Growth and Distribution

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Harvard University Press, 1999 - Business & Economics - 355 pages
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Growth and Distribution is the first text designed to support a comprehensive advanced undergraduate or graduate course on the theory, measurement, and history of economic growth. The book, which presents Classical and Keynesian in parallel with Neoclassical approaches to growth theory, introduces students to advanced tools of intertemporal economic analysis through carefully developed treatments of land- and resource-limited growth, and covers money and growth, the impact of government debt and social security systems on growth, and theories of endogenous growth and endogenous technical change. The models emphasize rigorous reasoning from basic economic principles and insights without excessive formal complication, and respond to students' interest in the history and policy dilemmas of real-world economies. Surveys of data and discussion of empirical controversies are closely integrated with the development of theoretical tools. The book includes access to a comprehensive data set extending the Penn World Tables in a form suitable for exploration in hands-on student projects.

In addition to carefully worked examples showing how to use the analytical techniques presented, the book contains many problems suitable for inclusion in problem sets and examinations. Detailed answers to these problems are also provided.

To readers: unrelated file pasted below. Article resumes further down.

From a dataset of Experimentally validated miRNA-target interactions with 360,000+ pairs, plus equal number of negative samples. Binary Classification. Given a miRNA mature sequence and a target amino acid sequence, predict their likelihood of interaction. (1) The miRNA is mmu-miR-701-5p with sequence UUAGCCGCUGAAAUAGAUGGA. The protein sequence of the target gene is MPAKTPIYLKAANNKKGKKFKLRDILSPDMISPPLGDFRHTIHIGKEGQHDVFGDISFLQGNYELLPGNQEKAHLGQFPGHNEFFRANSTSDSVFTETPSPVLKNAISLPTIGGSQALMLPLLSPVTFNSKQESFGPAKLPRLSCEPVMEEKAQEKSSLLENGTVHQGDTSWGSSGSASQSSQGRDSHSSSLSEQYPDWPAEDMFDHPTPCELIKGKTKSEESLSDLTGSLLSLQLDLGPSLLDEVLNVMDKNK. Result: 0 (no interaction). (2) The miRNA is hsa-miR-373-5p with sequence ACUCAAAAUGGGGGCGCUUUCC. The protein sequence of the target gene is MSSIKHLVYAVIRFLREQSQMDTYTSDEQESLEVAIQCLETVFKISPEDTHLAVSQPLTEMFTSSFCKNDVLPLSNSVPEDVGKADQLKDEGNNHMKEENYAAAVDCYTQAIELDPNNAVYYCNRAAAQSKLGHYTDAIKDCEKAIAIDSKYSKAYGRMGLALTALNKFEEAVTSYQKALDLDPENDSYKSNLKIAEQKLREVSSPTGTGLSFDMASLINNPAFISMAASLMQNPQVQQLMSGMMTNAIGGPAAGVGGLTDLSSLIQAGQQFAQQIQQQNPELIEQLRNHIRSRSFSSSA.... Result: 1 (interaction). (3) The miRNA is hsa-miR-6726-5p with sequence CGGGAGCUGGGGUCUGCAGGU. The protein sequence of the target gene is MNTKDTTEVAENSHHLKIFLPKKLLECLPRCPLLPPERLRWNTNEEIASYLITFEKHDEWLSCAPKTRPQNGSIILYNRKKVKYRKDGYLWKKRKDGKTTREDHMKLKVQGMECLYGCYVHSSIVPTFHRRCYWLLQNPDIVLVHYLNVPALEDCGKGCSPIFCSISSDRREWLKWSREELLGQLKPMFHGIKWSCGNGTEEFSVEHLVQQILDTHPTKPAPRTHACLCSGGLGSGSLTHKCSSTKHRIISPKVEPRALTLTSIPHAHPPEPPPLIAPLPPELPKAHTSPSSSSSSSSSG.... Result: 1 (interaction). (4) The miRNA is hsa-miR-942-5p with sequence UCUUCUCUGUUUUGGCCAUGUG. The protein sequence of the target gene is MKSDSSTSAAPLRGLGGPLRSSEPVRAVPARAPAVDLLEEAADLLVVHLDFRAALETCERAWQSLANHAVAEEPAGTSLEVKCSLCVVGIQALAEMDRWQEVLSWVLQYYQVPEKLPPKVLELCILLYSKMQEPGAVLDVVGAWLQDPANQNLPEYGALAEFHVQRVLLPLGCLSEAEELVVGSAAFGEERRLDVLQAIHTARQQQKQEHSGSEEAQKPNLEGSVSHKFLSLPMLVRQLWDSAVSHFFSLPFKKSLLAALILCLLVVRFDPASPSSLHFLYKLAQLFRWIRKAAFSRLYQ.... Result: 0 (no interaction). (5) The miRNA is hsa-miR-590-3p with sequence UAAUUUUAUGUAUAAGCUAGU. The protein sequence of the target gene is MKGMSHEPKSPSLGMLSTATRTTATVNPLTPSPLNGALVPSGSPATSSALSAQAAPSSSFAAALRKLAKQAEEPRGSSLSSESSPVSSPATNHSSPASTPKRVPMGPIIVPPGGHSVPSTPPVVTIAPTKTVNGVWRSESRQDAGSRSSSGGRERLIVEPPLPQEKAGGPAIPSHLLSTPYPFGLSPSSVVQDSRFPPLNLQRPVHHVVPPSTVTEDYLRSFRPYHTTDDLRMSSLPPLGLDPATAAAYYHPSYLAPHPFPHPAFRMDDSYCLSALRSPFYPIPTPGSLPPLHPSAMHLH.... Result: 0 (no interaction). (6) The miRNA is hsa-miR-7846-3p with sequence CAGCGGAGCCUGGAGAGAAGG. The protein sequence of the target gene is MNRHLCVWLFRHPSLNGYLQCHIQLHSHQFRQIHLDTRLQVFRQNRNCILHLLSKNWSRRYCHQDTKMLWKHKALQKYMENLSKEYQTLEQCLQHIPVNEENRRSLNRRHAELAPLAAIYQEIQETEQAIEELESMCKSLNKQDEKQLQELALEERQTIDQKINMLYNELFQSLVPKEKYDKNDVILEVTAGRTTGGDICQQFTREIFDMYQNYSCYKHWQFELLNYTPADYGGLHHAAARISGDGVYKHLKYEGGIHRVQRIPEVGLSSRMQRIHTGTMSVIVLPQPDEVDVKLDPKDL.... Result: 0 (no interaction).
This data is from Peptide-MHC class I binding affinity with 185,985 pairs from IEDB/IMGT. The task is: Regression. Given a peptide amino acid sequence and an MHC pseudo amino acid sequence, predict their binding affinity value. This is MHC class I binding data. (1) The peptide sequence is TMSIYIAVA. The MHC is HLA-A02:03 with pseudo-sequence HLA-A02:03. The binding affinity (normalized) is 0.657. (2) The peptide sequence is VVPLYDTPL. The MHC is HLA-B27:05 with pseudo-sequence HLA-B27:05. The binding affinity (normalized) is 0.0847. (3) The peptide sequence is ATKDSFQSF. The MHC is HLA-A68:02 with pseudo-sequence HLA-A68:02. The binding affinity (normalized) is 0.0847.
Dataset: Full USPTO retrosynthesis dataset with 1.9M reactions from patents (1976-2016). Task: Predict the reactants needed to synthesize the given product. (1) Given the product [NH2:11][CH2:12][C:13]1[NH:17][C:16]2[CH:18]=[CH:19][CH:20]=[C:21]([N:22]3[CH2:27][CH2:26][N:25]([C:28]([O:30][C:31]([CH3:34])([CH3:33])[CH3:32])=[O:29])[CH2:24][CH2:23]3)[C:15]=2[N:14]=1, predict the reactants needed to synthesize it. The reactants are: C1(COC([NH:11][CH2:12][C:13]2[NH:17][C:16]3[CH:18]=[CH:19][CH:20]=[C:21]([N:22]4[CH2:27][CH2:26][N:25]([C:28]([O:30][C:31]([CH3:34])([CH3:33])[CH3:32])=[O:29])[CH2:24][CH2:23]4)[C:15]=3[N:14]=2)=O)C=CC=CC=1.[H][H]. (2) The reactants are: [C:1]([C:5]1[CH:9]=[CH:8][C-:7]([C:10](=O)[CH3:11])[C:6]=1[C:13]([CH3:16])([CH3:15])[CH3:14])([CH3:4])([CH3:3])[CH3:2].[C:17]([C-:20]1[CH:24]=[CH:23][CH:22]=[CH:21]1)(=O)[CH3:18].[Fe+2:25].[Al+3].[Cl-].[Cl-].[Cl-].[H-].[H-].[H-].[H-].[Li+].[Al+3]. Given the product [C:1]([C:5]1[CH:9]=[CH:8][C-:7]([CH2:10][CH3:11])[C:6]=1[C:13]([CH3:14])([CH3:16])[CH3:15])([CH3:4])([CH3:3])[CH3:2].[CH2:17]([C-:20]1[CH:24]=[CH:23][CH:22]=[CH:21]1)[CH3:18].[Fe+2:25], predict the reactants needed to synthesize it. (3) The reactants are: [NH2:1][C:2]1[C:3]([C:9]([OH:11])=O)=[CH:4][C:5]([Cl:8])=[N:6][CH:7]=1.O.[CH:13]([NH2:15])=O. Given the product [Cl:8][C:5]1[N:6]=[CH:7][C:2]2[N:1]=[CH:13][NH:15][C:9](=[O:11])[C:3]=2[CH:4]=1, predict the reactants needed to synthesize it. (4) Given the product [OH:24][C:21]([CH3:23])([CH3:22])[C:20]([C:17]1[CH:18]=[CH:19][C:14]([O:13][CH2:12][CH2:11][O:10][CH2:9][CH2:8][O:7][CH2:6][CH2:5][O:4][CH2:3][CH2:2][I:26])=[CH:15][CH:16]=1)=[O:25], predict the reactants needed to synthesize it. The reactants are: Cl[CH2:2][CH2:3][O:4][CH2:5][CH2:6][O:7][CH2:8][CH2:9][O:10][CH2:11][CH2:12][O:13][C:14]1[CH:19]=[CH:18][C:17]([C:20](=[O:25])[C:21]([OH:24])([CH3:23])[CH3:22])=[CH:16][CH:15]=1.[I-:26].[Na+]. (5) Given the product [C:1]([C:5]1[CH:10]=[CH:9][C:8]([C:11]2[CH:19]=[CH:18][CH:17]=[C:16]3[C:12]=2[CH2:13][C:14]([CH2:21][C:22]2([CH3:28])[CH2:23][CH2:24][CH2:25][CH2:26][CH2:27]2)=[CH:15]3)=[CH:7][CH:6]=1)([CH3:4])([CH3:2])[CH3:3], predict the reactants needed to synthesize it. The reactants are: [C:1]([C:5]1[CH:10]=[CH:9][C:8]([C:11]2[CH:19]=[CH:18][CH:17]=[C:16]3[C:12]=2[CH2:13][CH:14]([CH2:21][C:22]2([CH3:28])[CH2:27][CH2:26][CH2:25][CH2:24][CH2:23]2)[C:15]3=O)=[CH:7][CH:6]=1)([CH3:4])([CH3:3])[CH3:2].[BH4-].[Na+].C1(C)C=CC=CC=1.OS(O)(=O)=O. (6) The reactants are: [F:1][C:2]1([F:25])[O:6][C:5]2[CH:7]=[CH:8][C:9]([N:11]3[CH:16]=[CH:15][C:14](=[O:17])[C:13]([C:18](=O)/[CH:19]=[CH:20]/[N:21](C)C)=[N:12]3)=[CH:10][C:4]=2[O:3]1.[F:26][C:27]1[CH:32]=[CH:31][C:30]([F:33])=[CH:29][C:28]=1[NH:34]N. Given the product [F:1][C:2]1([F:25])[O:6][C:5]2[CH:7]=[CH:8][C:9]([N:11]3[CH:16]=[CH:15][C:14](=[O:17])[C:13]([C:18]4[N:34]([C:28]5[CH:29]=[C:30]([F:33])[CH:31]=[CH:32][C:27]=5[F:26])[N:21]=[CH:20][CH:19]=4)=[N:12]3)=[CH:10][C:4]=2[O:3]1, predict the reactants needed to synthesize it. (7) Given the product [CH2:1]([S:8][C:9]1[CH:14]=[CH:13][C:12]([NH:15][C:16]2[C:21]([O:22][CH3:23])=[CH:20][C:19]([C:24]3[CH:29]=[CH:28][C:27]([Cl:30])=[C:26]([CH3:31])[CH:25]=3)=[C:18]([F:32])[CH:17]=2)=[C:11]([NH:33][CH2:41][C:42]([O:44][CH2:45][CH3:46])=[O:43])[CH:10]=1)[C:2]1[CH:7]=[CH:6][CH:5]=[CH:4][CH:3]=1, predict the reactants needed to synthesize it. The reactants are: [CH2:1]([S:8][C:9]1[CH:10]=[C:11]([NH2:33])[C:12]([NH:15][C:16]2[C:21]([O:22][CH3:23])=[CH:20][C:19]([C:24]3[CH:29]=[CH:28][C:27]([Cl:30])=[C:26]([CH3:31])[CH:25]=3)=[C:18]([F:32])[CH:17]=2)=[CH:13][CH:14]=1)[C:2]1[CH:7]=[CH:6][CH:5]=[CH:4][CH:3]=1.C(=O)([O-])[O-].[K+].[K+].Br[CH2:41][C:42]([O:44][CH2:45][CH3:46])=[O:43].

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Contents

Introduction
1
Measuring Growth and Distribution
10
Models of Production
43
The Labor Market
68
Models of Consumption and Saving
83
Classical Models of Economic Growth
97
in the Classical Model
108
Biased Technical Change
117
Investment Constrained Economic Growth
176
Growth Theory
193
Exhaustible Resources
215
Money and Economic Growth
256
Approaches to Technical Change
268
Endogenous Technical Change
285
References
299
Index
345

The Neoclassical Growth Model
136
Technical Change in the Neoclassical Model
155

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About the author (1999)

Duncan K. Foley is Leo Model Professor at The New School for Social Research.

Thomas R. Michl is Professor of Economics at Colgate University.

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